Three, the AFNQL accepts the notion of accountability.
You are charged with examining a bill that approaches accountability from a distinct but limited point of view. First nations, on the other hand, view accountability broadly. Canada has yet to account fully to its constituents and to first nations for its poor performance. And by the way, this could be a quote from the Auditor General's report yesterday. First nations are pressing Canada to account for and resolve our original jurisdiction in relation to Canada and full compensation for land theft and ongoing control and benefit from our lands and resources.
Let's examine the definition of “accountability”. In short, it is to show and take responsibility for actions and expenditure of funds, including the setting of goals, effective means to reach them, efficiency in performance, and results achieved.
First nations apply the definition to Canada in its broad, historic, and contemporary context. In other words, Canada sets unilateral goals for first nations. It devises plans to absorb us into the body politic. It ruthlessly applies its plan to our adults and children alike, and the results are poverty, isolation, lack of opportunity, decline of unique cultures, youth suicides, little or no economy, third-world infrastructure, harassment of traditional practices, and the list goes on.
You are wrong if you think I was referring only to historic times. For example, the inclusion of the clause in Bill C-2 that gives the Auditor General new powers to audit first nations governments is just one more, in this case, recent and contemporary example of unacceptable unilateral behaviour affecting first nations jurisdiction.
My comments are not just rhetoric. The Royal Commission on Aboriginal Peoples and countless studies, including one from Harvard University, established that the socio-economic well-being of first nations depends on the recognition and implementation of first nations jurisdiction and first nations control over our territories; in other words, the practical, on-the-ground improvement of living conditions is tied to such recognition.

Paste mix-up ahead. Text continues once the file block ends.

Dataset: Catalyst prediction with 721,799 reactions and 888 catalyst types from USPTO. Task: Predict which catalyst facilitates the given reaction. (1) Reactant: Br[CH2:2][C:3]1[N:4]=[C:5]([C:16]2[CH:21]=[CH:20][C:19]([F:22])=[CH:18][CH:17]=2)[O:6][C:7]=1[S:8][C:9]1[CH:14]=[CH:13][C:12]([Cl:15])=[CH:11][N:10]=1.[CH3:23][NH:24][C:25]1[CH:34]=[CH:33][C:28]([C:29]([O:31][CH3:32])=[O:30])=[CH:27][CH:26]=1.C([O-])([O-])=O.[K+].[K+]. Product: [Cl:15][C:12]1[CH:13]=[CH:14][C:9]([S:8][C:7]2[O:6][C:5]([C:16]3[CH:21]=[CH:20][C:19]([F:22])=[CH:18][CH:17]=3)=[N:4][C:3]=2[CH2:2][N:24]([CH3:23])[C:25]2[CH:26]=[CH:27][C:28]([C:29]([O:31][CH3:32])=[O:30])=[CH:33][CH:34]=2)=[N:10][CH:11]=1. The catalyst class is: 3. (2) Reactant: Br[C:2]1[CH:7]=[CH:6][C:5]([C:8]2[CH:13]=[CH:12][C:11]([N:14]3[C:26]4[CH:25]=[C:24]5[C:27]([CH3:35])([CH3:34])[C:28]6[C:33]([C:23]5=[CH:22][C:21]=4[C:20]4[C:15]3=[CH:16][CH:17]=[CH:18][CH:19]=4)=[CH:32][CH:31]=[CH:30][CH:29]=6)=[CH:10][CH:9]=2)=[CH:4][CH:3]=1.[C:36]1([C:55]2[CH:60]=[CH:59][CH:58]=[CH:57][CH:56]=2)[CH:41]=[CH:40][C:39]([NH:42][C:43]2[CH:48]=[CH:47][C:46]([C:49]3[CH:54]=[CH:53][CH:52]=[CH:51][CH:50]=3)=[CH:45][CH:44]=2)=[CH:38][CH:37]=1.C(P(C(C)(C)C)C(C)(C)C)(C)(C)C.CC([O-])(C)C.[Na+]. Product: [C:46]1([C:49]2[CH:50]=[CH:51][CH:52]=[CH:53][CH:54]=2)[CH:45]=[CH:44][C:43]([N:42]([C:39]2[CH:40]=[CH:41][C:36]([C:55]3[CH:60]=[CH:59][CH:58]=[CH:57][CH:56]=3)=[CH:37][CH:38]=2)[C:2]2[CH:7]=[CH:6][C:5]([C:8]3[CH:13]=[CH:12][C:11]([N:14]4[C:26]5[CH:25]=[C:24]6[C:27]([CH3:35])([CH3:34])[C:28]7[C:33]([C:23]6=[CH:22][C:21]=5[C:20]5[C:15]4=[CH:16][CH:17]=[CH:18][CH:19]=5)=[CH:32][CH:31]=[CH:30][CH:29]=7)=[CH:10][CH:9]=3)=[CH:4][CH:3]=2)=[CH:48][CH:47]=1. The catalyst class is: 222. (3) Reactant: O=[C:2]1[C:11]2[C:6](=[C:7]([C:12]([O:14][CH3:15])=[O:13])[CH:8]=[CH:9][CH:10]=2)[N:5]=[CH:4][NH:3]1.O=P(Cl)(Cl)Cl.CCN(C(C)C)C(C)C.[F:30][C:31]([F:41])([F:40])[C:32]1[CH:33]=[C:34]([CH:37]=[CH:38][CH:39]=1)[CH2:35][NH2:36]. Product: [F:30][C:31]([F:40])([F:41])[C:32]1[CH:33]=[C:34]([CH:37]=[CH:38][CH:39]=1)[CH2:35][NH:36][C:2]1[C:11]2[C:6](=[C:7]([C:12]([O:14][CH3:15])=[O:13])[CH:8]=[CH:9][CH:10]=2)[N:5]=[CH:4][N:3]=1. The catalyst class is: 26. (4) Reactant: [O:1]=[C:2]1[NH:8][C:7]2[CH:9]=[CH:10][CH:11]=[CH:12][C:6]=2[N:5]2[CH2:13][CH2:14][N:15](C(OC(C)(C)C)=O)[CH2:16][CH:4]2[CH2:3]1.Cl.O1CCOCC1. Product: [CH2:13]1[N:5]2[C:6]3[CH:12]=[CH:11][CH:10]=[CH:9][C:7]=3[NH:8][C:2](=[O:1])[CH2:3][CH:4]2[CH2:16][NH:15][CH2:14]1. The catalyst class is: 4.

The Royal Proclamation of 1763 requires Canada to negotiate its relationship with first nations. Most of the aboriginal title in Quebec is still not resolved. The terms of negotiations are so restrictive that Innu resources, for example, are being stripped from the land while negotiations drag on.
Canada's Constitution, the treaties and the courts, all supported by many studies, require the federal government to resolve the relationship with first nations through negotiations, to act in our best interest, and to uphold the honour of the Crown. Parliament shares those obligations. It votes money, passes legislation, oversees the government, and upholds the Constitution, all responsibilities that include legal obligations when addressing first nations matters. Each of you, as members of Parliament, shares in those obligations, yet I would be surprised if you are given any training, orientation, or information about that obligation. It is perhaps convenient to leave that duty to others, to your colleagues who have an interest, whose ridings include or border reserves, or those who are given specific responsibilities to deal with first nations. That is not good enough.
Unless you all collectively and individually accept and enforce the legal obligations you adopted when you voluntarily ran for office, Canada will continue to lurch in an ineffective, inefficient, and unaccountable direction as it relates to first nations.